What would some good questions of inquiry be for "the schoolyard of forever" by Charles Bukowski?
Charles Bukowski's poem "the schoolyard of forever" is interesting to study and analyze, and there are several elements which would provide excellent points of inquiry.
The plot of the poem is relatively uncomplicated, and the entire poem is a kind of metaphor for life (thus the word "forever" in the title). The speaker of the poem, along with others like him, is bullied by
the bullies, the dragons, the freaks,
Eventually, however, the bullies grow and mature, and then, when they get to college, they become the bullies. Once they are out of school, however, the speaker of the poem and those like him again find themselves
trapped against the steel fence
while everyone passes by but fails to notice. That is the essential story line.
Some ideas to pursue might include the following:
- How is this poem autobiographical? Bukowski was a Beat Poet of the 1960s, and has been forthcoming about the troubles in his life. He lived through a lot of abuse and some significant family troubles; in addition, he talks freely about being bullied when he was in school. Not every speaker of every poem is representative of the poets who wrote them, but in this case it is pretty evident that the speaker is reflecting Bukowski's experiences, at least in part. So, how autobiographical is this poem and what impact does the answer to that question have on the work?
- Are the "bullying" and "schoolyard" metaphors effective comparisons to real life for most people?
- The implication in the poem is that we are all either being bullied or doing the bullying in life; do you think that is a truth for the average person?
- After examining the poetic elements of the poem, decide if they are used effectively.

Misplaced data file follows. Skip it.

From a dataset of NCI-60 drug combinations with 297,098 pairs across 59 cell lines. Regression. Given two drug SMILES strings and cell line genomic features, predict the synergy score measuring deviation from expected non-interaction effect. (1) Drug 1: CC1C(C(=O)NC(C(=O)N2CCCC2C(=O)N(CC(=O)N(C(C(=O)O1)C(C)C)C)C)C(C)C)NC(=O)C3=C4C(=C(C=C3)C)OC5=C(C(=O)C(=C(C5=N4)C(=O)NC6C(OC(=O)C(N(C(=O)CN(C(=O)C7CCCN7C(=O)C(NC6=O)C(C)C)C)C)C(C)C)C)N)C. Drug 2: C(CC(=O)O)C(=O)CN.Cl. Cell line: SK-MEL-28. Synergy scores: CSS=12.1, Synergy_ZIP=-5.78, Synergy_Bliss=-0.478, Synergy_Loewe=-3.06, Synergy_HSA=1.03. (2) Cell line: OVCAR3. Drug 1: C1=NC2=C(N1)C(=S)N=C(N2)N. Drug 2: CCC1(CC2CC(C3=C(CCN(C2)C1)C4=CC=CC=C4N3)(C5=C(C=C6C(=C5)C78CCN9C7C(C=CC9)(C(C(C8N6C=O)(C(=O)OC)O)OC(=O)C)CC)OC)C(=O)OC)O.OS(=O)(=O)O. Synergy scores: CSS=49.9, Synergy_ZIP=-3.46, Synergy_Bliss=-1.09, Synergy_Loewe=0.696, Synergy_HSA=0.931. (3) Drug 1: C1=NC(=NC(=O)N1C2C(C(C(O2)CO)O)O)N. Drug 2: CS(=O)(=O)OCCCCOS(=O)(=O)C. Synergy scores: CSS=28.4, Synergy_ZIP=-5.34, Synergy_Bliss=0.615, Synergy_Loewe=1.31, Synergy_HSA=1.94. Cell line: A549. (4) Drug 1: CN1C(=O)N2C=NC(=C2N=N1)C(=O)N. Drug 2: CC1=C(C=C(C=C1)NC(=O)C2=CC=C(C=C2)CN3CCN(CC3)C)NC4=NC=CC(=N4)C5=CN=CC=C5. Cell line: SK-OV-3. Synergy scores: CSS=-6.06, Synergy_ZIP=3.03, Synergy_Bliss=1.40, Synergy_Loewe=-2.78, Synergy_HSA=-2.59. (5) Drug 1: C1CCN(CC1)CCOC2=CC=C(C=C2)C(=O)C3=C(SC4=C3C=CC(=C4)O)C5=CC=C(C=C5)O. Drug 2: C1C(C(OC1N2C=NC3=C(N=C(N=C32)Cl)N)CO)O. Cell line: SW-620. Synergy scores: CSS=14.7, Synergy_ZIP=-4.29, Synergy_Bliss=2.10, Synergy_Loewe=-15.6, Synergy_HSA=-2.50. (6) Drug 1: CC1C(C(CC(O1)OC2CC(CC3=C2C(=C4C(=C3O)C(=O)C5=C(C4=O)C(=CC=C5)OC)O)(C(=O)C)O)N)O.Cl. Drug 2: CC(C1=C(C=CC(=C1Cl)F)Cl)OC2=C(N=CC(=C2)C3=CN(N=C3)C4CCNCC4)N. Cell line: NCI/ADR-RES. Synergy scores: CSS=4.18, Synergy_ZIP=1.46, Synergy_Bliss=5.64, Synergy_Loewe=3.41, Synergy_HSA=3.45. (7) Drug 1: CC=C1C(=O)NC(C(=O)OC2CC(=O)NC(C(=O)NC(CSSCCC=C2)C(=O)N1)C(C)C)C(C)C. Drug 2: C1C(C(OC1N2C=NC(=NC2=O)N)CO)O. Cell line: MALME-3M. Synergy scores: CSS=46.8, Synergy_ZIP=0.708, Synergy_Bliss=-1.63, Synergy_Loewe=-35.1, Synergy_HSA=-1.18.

- Consider the form of the poem. How does the form of the poem add to or detract from the meaning of the poem?
- In terms of meaning, what commentary is Bukowski making about the educational system in this poem? Note that he mentions elementary (grammar) school, junior high school, high school and even college in this piece. That covers the entire spectrum of the American educational system. He seems particularly disdainful of college professors, as in the following lines:
there were new bullies
who had to be taught something beyond Kant
we glowed madly
it was grand and easy
- Do you suppose Herbie Ashcroft is a real person, or is he some kind of composite or representative of all the bullies in life? Why do you think Bukowski used general terms such as "they" and "bullies" throughout the poem and yet kind of calls out Herbie Ashcroft not once but twice?
- What are some of the "fences" we are all pushed up against at times, and who or what are some of the forces (bullies) that push us up against them?
- Examine the poetic (metaphorical) language Bukowski uses to describe the transformations from bullied to being a bully and back again: deflating, growing like plants, melting. What other metaphors might work to describe this phenomenon?
- Finally, in the first line of the poem, Bukowski metaphorically refers to life as a "horror show." Do you suppose this is a simple commentary about his own life, or do you think he was applying this image to life in general? Either way, make the case that life is or is not a horror show.
This is not a difficult poem to grasp, though it is rich with imagery and symbolism. These questions should help generate a discussion about both the poet and the poem.
Below I have attached an excellent and interesting eNotes biography site on Bukowski if you need it.